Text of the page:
It's time again for Three Tune Tuesday, that day of the week where members of the Hive community shares three songs of their liking with the rest of the community.
I know, I post Three Tune Tuesday on Wednesday. It's done by design! I run a Three Tune Tuesday livestream on Tuesday, then post the songs the next day. Want to be the first to hear them? Tune in live!
12:00pm (noon) EDT
I take a slow, relaxing approach to Three Tune Tuesday: I like to share pre-1924 78rpm songs from my collection, and record them while playing on an appropriate time-period windup phonograph. I encourage you to take a few moments and slow down with me. Settle down, close your eyes, and take yourself back.. way back.. in time, to a distant uncle's parlour in the early 1920's. There are comfortable seats, pleasant conversation, and old music.
I kinda like the name Jazzy Tuesday. I think I might need to do this more often.
For this week's songs I'm looking directly at the year 1922, the year when all these songs were released.
"Runnin' Wild" is a popular jazz composition from the 1920s. The composition was written by A.H. Gibbs, Joe Grey, and Leo Wood and was first recorded by the Original Dixieland Jazz Band in 1917 who, of course, were the band who performed the first ever recording of a jazz song in history.
This Cotton Pickers version was released on the Brunswick label in 1922. The Cotton Pickers were a popular dance band of the time, known for their energetic and rhythmic performances. The band featured various musicians throughout its existence, but its most notable members were saxophonist Benny Krueger and pianist Charles Adams.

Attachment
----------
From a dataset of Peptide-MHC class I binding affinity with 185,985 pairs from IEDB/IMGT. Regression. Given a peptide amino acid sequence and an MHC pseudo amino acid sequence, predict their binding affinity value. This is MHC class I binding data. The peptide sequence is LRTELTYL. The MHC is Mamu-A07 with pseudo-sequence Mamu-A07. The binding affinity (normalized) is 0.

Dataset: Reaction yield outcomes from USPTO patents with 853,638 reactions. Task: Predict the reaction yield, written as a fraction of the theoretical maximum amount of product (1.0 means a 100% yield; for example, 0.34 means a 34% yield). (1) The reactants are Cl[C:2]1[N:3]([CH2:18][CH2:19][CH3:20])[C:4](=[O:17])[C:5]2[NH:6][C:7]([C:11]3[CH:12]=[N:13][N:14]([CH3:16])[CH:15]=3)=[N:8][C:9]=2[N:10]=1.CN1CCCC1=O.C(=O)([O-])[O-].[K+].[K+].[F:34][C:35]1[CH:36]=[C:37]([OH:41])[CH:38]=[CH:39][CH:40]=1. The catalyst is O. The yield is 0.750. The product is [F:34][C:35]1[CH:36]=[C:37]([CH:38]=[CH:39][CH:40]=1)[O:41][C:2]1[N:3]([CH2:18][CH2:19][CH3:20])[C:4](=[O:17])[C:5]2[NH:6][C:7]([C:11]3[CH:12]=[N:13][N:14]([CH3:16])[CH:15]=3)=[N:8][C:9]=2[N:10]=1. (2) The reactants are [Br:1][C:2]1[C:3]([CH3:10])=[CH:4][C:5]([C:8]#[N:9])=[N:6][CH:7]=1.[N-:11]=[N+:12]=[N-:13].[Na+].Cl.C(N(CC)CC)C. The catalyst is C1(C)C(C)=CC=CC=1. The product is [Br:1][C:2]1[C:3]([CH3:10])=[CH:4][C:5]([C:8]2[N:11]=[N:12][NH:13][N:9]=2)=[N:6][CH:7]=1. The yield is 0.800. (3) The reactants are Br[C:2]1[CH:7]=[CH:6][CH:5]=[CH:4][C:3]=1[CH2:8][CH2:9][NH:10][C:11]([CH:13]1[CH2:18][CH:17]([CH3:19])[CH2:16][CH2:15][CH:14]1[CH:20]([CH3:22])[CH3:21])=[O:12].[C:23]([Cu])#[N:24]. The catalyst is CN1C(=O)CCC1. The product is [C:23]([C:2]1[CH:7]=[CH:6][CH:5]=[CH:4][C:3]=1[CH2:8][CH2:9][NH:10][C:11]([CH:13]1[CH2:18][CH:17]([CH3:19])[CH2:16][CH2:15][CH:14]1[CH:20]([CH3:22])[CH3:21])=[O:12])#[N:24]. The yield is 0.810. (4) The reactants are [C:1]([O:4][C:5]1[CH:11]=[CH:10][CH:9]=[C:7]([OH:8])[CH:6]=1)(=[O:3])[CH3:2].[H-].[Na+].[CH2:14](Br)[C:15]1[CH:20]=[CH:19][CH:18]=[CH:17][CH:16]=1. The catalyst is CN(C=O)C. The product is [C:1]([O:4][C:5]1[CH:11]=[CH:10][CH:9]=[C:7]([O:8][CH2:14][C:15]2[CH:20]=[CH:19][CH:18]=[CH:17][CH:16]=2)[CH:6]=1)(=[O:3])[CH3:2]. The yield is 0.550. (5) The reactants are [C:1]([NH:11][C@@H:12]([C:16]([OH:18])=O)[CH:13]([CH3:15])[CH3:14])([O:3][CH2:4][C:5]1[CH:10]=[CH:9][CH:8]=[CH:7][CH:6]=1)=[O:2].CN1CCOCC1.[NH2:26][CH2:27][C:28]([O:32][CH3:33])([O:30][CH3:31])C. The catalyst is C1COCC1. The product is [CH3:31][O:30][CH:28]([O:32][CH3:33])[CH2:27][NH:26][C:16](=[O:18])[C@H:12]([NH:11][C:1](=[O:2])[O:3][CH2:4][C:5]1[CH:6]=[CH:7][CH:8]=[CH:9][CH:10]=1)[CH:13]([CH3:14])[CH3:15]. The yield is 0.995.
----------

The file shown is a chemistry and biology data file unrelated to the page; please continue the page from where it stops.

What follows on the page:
Like many jazz bands of the era, The Cotton Pickers faced challenges as the popularity of jazz waned in the late 1920s. By the early 1930s, the band had disbanded, and its members pursued other musical endeavors or joined different groups.
"Louisville Lou" is a popular song that was written by Harold Christy and published in 1904. It is considered a classic ragtime composition and has become a part of the traditional jazz repertoire.
The song tells a lively and humorous story about a young man named Louisville Lou who is in love with a woman named Sweet Sue.
As a ragtime composition, "Louisville Lou" showcases syncopated rhythms, lively piano playing, and characteristic ragtime melodies. The song captures the essence of the early 20th-century popular music scene and represents the energetic and exuberant nature of the ragtime era.
This version of the song was recorded by the Georgia Jazz Band in 1923 on the Silvertone label.
"Stumbling" was written by Zez Confrey and tells the story of a man who stumbles through life but is determined to keep going. It was a popular song of the time and was covered by a number of different artists and groups. The version we have was performed by the Yerkes S.S. Flotilla Orchestra on the Vocalion label in 1922.
The Yerkes S. S. Flotilla Orchestra was an American dance band that was formed in 1921 and active in the 1920s. The band was led by Harry A. Yerkes and it was known for its energetic performances. The band recorded for a number of labels, including Vocalion, Okeh, and Brunswick. The band's name was a reference to the fact that Yerkes was a sailor in the U.S. Navy during World War I.
Three Tune Tuesday (TTT) is initiated by @ablaze.
I run a live stream of my TTT songs every Tuesday at 12:00pm EDT, then take that stream and share the songs from it here, on Hive, on Wednesday (or occasionally Thursday). These songs are all old pre-1923 78rpm records from my collection, played on my antique phonographs and recorded with a well placed microphone. Like what you hear? Come listen live!
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Three Tune Tuesday Live Stream: 12:00pm (noon) EST
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